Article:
World

US Supreme Court rejects federal ban on gun 'bump stocks'

June 15, 2024 10:25 am

[Source: Reuters]

The U.S. Supreme Court declared unlawful a federal ban on “bump stock” devices that enable semiautomatic weapons to fire rapidly like machine guns, rejecting yet another firearms restriction – this time one enacted under Republican former President Donald Trump.

The justices, in a 6-3 ruling authored by conservative Justice Clarence Thomas, upheld a lower court’s decision siding with Michael Cargill, a gun shop owner and gun rights advocate from Austin, Texas, who challenged the ban by claiming that a U.S. agency improperly interpreted a federal law banning machine guns as extending to bump stocks. The conservative justices were in the majority, with the liberal justices dissenting.

The rule was imposed in 2019 by Trump’s administration after the devices were used during a 2017 mass shooting that killed 58 people at a Las Vegas country music festival.

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Democratic President Joe Biden, whose administration defended the rule in court, said the decision “strikes down an important gun safety regulation.”

“Americans should not have to live in fear of this mass devastation,” Biden added, saying he has “used every tool in my administration to stamp out gun violence.”

“I call on Congress to ban bump stocks, pass an assault weapon ban and take additional action to save lives – send me a bill and I will sign it immediately,” Biden said.

Trump is challenging Biden in the Nov. 5 U.S. election. Trump campaign spokesperson Karoline Leavitt said after the ruling, “The court has spoken and their decision should be respected,” and called him a “fierce defender” of gun rights.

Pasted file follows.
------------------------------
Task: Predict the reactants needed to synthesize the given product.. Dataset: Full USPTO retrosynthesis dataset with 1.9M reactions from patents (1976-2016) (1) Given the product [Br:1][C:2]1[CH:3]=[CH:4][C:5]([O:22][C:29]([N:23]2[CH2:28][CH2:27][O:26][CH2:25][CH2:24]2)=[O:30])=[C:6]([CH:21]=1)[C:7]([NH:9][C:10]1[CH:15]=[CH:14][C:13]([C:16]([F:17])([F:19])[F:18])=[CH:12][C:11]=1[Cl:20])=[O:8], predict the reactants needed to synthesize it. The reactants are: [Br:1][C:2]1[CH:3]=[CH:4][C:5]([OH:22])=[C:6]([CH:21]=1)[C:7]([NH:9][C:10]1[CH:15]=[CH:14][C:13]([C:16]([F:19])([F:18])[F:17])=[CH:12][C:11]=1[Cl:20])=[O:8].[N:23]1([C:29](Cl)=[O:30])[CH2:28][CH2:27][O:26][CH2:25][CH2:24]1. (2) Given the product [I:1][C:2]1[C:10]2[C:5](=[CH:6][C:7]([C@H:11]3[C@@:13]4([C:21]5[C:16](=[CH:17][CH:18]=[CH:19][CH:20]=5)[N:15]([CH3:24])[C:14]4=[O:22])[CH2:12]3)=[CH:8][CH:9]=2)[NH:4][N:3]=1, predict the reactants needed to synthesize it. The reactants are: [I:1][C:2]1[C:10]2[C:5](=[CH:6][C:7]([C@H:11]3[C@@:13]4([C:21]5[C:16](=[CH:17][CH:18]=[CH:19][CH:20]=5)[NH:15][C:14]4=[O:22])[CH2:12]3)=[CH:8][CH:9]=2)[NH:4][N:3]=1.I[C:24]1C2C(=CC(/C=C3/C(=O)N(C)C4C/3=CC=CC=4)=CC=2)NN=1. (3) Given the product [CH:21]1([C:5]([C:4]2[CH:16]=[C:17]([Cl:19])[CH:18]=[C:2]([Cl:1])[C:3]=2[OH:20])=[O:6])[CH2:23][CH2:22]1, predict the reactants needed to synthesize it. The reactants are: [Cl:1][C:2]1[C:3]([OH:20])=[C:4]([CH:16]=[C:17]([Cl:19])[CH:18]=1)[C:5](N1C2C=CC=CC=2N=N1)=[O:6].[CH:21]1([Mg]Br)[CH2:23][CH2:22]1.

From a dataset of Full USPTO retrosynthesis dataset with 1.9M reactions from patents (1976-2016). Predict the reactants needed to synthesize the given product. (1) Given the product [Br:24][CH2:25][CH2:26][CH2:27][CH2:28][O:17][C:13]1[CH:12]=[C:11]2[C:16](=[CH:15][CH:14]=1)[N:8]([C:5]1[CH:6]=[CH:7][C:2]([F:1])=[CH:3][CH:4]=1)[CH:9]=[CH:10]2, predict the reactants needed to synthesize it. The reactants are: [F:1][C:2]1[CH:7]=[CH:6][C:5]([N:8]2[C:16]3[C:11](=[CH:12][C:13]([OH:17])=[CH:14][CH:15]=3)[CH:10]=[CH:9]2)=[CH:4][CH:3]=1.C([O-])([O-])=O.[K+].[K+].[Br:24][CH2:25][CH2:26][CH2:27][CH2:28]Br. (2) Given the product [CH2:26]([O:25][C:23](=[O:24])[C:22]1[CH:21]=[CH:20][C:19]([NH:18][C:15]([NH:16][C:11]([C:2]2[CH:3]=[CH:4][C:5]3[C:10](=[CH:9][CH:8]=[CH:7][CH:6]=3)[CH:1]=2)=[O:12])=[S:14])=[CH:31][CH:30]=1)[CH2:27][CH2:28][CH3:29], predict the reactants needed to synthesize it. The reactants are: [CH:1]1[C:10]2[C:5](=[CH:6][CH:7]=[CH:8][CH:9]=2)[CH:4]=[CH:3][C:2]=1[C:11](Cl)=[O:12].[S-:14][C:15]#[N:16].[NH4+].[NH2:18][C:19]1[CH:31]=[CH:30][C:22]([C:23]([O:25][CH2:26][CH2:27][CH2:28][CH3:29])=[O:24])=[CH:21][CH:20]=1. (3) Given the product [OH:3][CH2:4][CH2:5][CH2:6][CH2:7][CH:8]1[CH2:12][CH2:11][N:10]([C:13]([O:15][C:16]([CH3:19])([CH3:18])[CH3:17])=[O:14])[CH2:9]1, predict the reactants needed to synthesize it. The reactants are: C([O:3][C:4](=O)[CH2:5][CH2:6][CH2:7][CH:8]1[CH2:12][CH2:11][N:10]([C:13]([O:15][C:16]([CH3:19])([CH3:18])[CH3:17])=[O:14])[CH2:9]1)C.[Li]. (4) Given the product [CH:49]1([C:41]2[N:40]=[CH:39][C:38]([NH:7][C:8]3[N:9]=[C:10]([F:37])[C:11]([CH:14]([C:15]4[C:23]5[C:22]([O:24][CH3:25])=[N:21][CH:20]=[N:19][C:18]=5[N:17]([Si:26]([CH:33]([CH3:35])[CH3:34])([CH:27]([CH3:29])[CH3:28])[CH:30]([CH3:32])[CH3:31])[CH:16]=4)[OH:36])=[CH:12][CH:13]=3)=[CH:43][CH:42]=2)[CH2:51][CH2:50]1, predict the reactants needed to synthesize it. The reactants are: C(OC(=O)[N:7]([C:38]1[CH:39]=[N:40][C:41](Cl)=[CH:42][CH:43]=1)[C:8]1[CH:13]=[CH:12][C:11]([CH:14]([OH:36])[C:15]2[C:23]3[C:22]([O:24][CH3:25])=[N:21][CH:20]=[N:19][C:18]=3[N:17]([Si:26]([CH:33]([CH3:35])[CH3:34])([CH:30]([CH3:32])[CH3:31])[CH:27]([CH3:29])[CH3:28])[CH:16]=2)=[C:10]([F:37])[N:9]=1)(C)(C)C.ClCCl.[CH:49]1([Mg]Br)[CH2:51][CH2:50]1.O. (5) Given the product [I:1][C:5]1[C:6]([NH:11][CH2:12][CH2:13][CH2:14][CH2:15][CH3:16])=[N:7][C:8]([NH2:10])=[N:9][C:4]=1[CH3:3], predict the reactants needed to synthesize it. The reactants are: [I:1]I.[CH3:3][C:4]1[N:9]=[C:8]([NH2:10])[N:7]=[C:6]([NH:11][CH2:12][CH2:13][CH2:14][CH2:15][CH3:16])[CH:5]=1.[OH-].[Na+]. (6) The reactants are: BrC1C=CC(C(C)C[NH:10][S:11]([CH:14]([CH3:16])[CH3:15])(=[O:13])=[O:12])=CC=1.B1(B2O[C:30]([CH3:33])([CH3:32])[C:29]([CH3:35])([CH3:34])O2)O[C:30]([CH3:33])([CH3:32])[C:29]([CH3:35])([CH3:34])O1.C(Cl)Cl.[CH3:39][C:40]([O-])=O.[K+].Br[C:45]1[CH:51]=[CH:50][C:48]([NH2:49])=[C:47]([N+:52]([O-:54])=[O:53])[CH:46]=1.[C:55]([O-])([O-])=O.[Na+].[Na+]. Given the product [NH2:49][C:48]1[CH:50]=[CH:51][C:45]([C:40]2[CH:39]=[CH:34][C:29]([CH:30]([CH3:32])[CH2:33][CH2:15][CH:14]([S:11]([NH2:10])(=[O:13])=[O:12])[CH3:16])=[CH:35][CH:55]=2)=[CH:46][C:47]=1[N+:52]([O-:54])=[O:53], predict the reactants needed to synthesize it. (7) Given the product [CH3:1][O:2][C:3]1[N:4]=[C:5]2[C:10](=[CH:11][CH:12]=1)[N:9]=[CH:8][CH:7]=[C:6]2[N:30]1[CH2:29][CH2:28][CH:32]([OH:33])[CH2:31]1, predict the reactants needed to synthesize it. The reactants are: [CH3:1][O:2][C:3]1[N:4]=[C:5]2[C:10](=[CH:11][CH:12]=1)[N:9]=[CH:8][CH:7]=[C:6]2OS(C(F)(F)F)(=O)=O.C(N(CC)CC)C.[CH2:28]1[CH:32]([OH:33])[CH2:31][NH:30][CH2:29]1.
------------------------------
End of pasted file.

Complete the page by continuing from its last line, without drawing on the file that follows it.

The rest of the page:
The case centered on how the Bureau of Alcohol, Tobacco, Firearms and Explosives (ATF), a U.S. Justice Department agency, interpreted a federal law called the National Firearms Act, which defined machine guns as weapons that can “automatically” fire more than one shot “by a single function of the trigger.”

“We hold that a semiautomatic rifle equipped with a bump stock is not a ‘machine gun’ because it cannot fire more than one shot ‘by a single function of the trigger,'” Thomas wrote. “And, even if it could, it would not do so ‘automatically.’ ATF therefore exceeded its statutory authority by issuing a rule that classifies bump stocks as machine guns.”

Federal law prohibits the sale or possession of machine guns, punishable by up to 10 years in prison.

Bump stocks use a semiautomatic’s recoil to allow it to slide back and forth while “bumping” the shooter’s trigger finger, resulting in rapid fire. Federal officials had said the rule was needed to protect public safety in a nation facing persistent firearms violence.